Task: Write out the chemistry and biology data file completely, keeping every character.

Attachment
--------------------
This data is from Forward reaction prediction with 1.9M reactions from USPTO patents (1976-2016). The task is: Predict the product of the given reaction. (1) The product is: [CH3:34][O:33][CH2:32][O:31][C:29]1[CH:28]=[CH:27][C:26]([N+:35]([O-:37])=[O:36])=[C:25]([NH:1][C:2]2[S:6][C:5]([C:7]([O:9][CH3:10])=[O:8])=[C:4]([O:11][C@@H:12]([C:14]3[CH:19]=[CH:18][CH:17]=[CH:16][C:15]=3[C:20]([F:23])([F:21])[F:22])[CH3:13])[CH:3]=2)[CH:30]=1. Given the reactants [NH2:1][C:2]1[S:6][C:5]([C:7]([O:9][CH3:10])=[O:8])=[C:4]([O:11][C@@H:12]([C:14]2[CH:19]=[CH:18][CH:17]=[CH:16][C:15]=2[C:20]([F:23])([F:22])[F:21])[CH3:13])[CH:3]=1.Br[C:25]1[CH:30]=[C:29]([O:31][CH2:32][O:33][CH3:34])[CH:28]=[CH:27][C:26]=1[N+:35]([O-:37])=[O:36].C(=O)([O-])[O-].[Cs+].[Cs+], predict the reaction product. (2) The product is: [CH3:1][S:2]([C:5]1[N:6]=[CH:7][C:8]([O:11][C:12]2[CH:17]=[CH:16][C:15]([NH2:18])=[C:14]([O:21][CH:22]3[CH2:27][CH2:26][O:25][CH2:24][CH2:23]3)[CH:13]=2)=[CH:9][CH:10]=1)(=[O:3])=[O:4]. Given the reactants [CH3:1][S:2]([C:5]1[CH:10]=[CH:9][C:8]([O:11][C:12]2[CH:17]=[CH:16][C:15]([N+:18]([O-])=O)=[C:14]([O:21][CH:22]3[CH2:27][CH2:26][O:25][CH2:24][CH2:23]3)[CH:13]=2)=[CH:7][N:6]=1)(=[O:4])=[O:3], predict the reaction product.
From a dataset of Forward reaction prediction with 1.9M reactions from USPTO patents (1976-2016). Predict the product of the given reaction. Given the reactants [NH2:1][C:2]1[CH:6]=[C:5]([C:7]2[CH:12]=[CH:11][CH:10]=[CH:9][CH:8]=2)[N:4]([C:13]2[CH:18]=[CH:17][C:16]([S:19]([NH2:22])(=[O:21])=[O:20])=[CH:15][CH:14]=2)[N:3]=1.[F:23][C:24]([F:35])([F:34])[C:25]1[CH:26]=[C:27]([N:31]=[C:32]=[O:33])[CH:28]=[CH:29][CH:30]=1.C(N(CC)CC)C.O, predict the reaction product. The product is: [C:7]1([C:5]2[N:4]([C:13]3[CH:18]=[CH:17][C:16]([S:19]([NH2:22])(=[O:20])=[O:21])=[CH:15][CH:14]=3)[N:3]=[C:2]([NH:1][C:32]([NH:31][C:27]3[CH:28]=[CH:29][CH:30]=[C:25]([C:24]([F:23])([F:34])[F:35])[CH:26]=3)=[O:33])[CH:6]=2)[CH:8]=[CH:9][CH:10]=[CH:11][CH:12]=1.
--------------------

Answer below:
This data is from Forward reaction prediction with 1.9M reactions from USPTO patents (1976-2016). The task is: Predict the product of the given reaction. (1) The product is: [CH3:34][O:33][CH2:32][O:31][C:29]1[CH:28]=[CH:27][C:26]([N+:35]([O-:37])=[O:36])=[C:25]([NH:1][C:2]2[S:6][C:5]([C:7]([O:9][CH3:10])=[O:8])=[C:4]([O:11][C@@H:12]([C:14]3[CH:19]=[CH:18][CH:17]=[CH:16][C:15]=3[C:20]([F:23])([F:21])[F:22])[CH3:13])[CH:3]=2)[CH:30]=1. Given the reactants [NH2:1][C:2]1[S:6][C:5]([C:7]([O:9][CH3:10])=[O:8])=[C:4]([O:11][C@@H:12]([C:14]2[CH:19]=[CH:18][CH:17]=[CH:16][C:15]=2[C:20]([F:23])([F:22])[F:21])[CH3:13])[CH:3]=1.Br[C:25]1[CH:30]=[C:29]([O:31][CH2:32][O:33][CH3:34])[CH:28]=[CH:27][C:26]=1[N+:35]([O-:37])=[O:36].C(=O)([O-])[O-].[Cs+].[Cs+], predict the reaction product. (2) The product is: [CH3:1][S:2]([C:5]1[N:6]=[CH:7][C:8]([O:11][C:12]2[CH:17]=[CH:16][C:15]([NH2:18])=[C:14]([O:21][CH:22]3[CH2:27][CH2:26][O:25][CH2:24][CH2:23]3)[CH:13]=2)=[CH:9][CH:10]=1)(=[O:3])=[O:4]. Given the reactants [CH3:1][S:2]([C:5]1[CH:10]=[CH:9][C:8]([O:11][C:12]2[CH:17]=[CH:16][C:15]([N+:18]([O-])=O)=[C:14]([O:21][CH:22]3[CH2:27][CH2:26][O:25][CH2:24][CH2:23]3)[CH:13]=2)=[CH:7][N:6]=1)(=[O:4])=[O:3], predict the reaction product.
From a dataset of Forward reaction prediction with 1.9M reactions from USPTO patents (1976-2016). Predict the product of the given reaction. Given the reactants [NH2:1][C:2]1[CH:6]=[C:5]([C:7]2[CH:12]=[CH:11][CH:10]=[CH:9][CH:8]=2)[N:4]([C:13]2[CH:18]=[CH:17][C:16]([S:19]([NH2:22])(=[O:21])=[O:20])=[CH:15][CH:14]=2)[N:3]=1.[F:23][C:24]([F:35])([F:34])[C:25]1[CH:26]=[C:27]([N:31]=[C:32]=[O:33])[CH:28]=[CH:29][CH:30]=1.C(N(CC)CC)C.O, predict the reaction product. The product is: [C:7]1([C:5]2[N:4]([C:13]3[CH:18]=[CH:17][C:16]([S:19]([NH2:22])(=[O:20])=[O:21])=[CH:15][CH:14]=3)[N:3]=[C:2]([NH:1][C:32]([NH:31][C:27]3[CH:28]=[CH:29][CH:30]=[C:25]([C:24]([F:23])([F:34])[F:35])[CH:26]=3)=[O:33])[CH:6]=2)[CH:8]=[CH:9][CH:10]=[CH:11][CH:12]=1.